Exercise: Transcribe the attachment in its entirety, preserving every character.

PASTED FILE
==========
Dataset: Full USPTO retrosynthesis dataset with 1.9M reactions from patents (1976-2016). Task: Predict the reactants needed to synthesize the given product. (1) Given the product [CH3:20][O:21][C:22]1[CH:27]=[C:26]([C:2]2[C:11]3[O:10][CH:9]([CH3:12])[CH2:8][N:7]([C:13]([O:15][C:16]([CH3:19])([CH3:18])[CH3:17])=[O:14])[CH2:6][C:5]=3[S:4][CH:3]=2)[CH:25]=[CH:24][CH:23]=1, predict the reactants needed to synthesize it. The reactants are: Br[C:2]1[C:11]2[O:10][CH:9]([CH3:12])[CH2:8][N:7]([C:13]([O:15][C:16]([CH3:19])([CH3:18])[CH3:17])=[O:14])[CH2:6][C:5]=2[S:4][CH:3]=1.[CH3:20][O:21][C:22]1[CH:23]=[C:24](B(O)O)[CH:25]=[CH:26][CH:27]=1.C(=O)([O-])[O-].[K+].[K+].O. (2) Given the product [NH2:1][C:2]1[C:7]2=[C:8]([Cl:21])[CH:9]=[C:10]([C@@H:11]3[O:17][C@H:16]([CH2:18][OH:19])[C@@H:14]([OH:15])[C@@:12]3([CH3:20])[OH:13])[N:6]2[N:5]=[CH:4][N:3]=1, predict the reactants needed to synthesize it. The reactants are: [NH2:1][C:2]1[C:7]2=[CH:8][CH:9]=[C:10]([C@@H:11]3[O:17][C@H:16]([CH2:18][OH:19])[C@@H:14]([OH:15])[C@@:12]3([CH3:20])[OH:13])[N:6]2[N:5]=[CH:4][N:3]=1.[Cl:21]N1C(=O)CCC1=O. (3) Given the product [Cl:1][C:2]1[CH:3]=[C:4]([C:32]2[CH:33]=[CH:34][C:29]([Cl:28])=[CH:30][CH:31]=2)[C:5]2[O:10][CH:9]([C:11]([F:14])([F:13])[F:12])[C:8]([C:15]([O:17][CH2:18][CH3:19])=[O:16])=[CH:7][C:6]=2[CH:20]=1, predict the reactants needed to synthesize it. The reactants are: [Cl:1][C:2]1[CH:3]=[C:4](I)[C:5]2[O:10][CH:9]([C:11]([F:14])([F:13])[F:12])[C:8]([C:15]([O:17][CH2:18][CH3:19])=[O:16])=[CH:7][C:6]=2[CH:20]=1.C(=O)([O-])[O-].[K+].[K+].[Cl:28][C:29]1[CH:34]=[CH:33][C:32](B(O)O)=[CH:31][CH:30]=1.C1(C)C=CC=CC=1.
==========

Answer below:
Dataset: Full USPTO retrosynthesis dataset with 1.9M reactions from patents (1976-2016). Task: Predict the reactants needed to synthesize the given product. (1) Given the product [CH3:20][O:21][C:22]1[CH:27]=[C:26]([C:2]2[C:11]3[O:10][CH:9]([CH3:12])[CH2:8][N:7]([C:13]([O:15][C:16]([CH3:19])([CH3:18])[CH3:17])=[O:14])[CH2:6][C:5]=3[S:4][CH:3]=2)[CH:25]=[CH:24][CH:23]=1, predict the reactants needed to synthesize it. The reactants are: Br[C:2]1[C:11]2[O:10][CH:9]([CH3:12])[CH2:8][N:7]([C:13]([O:15][C:16]([CH3:19])([CH3:18])[CH3:17])=[O:14])[CH2:6][C:5]=2[S:4][CH:3]=1.[CH3:20][O:21][C:22]1[CH:23]=[C:24](B(O)O)[CH:25]=[CH:26][CH:27]=1.C(=O)([O-])[O-].[K+].[K+].O. (2) Given the product [NH2:1][C:2]1[C:7]2=[C:8]([Cl:21])[CH:9]=[C:10]([C@@H:11]3[O:17][C@H:16]([CH2:18][OH:19])[C@@H:14]([OH:15])[C@@:12]3([CH3:20])[OH:13])[N:6]2[N:5]=[CH:4][N:3]=1, predict the reactants needed to synthesize it. The reactants are: [NH2:1][C:2]1[C:7]2=[CH:8][CH:9]=[C:10]([C@@H:11]3[O:17][C@H:16]([CH2:18][OH:19])[C@@H:14]([OH:15])[C@@:12]3([CH3:20])[OH:13])[N:6]2[N:5]=[CH:4][N:3]=1.[Cl:21]N1C(=O)CCC1=O. (3) Given the product [Cl:1][C:2]1[CH:3]=[C:4]([C:32]2[CH:33]=[CH:34][C:29]([Cl:28])=[CH:30][CH:31]=2)[C:5]2[O:10][CH:9]([C:11]([F:14])([F:13])[F:12])[C:8]([C:15]([O:17][CH2:18][CH3:19])=[O:16])=[CH:7][C:6]=2[CH:20]=1, predict the reactants needed to synthesize it. The reactants are: [Cl:1][C:2]1[CH:3]=[C:4](I)[C:5]2[O:10][CH:9]([C:11]([F:14])([F:13])[F:12])[C:8]([C:15]([O:17][CH2:18][CH3:19])=[O:16])=[CH:7][C:6]=2[CH:20]=1.C(=O)([O-])[O-].[K+].[K+].[Cl:28][C:29]1[CH:34]=[CH:33][C:32](B(O)O)=[CH:31][CH:30]=1.C1(C)C=CC=CC=1.